Morarka headed the Samajwadi Janata Party (Rashtriya) from 2012. He was Minister of State in the Prime Minister’s Office under the Prime Minister-ship of Chandra Shekhar from 1990 to 1991. He was a member of the Rajya Sabha from Rajasthan in 1988. In the 2016 Rajya Sabha election, he has backed Indian National Congress backed him as an independent candidate for Rajasthan polls. He received 34 votes of which 24 of the Indian National Congress, four of the National People’s Party, two of the BSP, and four Independents.

Morarka was chairman of Morarka Organic a Private Sector Organisation that offers services in Food Processing/ Beverages. He was also the owner of the biggest clothing mill in Indore, name Hukumchandra mill. Hukumchandra mill was closed in 1990 due to a financial crisis, which produced the highest unemployment in the history of the Indore. From 1990 to 2020 still all due is pending for more than 5000 workers. Most of the people died in these years; they are fighting with the MP govt. for their rights. Kamal Morarka is still an owner of few heritages “Havelis” in Rajasthan mostly in Nawalgarh. The most famous haveli is Kamal Morarka Haveli Museum, which is also a private museum. It was built in 1900 by Shri Jairamdasji Morarka (ancestor of Kamal Morarka), a connoisseur and patron of the arts.

Kamal Morarka was chairman of Mumbai-based tabloid Afternoon Despatch & Courier that has stopped printing for many years after a public spat between Kamal Morarka, chairman of the 34-year-old paper, and the CEO, Farzana Contractor. Contractor was dismissed by Morarka. Later on, she had written an emotional article against the chairman, which went as the cover story of the paper. In the article titled “It’s a sad day”, Contractor wrote about the tussle over the ownership of the paper, which she said had … The Afternoon Despatch & Courier was an evening tabloid in Mumbai, India. The newspaper was launched by Behram Contractor, better known as “Busybee”, on 25 March 1985. This newspaper served as a launchpad for several well-known journalists in India. The Afternoon Despatch & Courier concentrates on news and features from Mumbai and the adjoining cities. Finally, the newspaper was shut down in Feb 2020. Afternoon Despatch & Courier (ADC) had issued a Notice of closure stating that 19th July 2019 was the last working day at the publication’s office.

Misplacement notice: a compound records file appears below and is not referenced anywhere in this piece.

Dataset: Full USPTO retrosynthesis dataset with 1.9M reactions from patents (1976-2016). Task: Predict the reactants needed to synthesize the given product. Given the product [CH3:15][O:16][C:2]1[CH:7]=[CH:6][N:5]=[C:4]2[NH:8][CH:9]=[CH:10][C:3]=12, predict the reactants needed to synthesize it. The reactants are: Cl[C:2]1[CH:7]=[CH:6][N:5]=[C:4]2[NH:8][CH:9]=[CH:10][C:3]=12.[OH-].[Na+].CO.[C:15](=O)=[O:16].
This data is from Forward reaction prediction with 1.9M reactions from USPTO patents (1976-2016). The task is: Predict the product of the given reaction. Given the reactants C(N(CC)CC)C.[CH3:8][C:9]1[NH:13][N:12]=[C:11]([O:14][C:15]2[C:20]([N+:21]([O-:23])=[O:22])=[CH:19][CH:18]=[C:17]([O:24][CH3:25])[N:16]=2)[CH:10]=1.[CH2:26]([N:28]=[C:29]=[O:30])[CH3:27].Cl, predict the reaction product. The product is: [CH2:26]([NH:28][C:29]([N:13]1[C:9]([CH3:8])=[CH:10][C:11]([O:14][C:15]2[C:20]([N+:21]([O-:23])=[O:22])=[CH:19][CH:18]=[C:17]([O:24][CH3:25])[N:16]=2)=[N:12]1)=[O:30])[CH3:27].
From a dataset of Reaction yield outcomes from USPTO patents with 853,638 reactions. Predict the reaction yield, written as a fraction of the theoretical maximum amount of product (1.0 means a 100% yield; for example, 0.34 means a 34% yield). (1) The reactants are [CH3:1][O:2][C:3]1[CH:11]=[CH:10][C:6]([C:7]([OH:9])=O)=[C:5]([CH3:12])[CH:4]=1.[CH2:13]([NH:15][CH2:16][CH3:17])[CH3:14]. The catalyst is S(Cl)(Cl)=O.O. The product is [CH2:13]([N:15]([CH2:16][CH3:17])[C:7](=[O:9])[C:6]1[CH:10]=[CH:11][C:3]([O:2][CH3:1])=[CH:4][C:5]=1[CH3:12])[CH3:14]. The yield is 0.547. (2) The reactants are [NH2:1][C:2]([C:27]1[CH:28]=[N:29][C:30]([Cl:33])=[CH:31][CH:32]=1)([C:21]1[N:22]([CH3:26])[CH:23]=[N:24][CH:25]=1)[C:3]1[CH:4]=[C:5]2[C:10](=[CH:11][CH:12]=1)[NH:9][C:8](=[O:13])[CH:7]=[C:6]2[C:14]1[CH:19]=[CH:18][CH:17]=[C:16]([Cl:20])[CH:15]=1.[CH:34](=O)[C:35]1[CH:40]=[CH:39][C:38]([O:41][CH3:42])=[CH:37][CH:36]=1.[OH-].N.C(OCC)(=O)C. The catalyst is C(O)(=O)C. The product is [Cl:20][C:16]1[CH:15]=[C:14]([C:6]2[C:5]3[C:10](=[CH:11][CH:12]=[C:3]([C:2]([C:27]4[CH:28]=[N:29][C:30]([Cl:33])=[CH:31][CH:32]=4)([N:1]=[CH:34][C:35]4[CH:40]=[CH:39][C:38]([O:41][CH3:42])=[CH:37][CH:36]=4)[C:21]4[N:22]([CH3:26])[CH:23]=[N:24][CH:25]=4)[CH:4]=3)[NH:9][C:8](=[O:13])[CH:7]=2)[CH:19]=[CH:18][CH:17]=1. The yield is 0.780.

The 34 -year-old ADC, once a praiseworthy evening newspaper of Mumbai, has announced the imminent demise owing to continuing financial troubles and inability to revive the business fortune of the company. In its closure notice issued by the commercial manager of Courier Publications Pvt. Ltd. dated 18th July, stated that the Afternoon Despatch & Courier was stopped from 29th December 2018 owing to the dwindling circulation and advertising revenues. The efforts taken by the management to revive the business didn’t yield any positive results and subsequently, the company was closed effective from 20th July 2019. Consequently, the service of all the paid staff in service was also terminated w.e.f 19th July 2019 with a promise of settling their dues as per the legal process.

Earlier in 2013, Afternoon Despatch & Courier had stopped printing after a public spat between Kamal Morarka, Chairman of the paper, and the CEO, Farzana Contractor. The Newspaper’s financial conditions were not that great for more than a decade owing to the ownership war between Morarka and Contractor. Well, the newspaper got despatched and dumped much before the demise of Kamal Morarka and now there is no hope that ADC will ever have lived.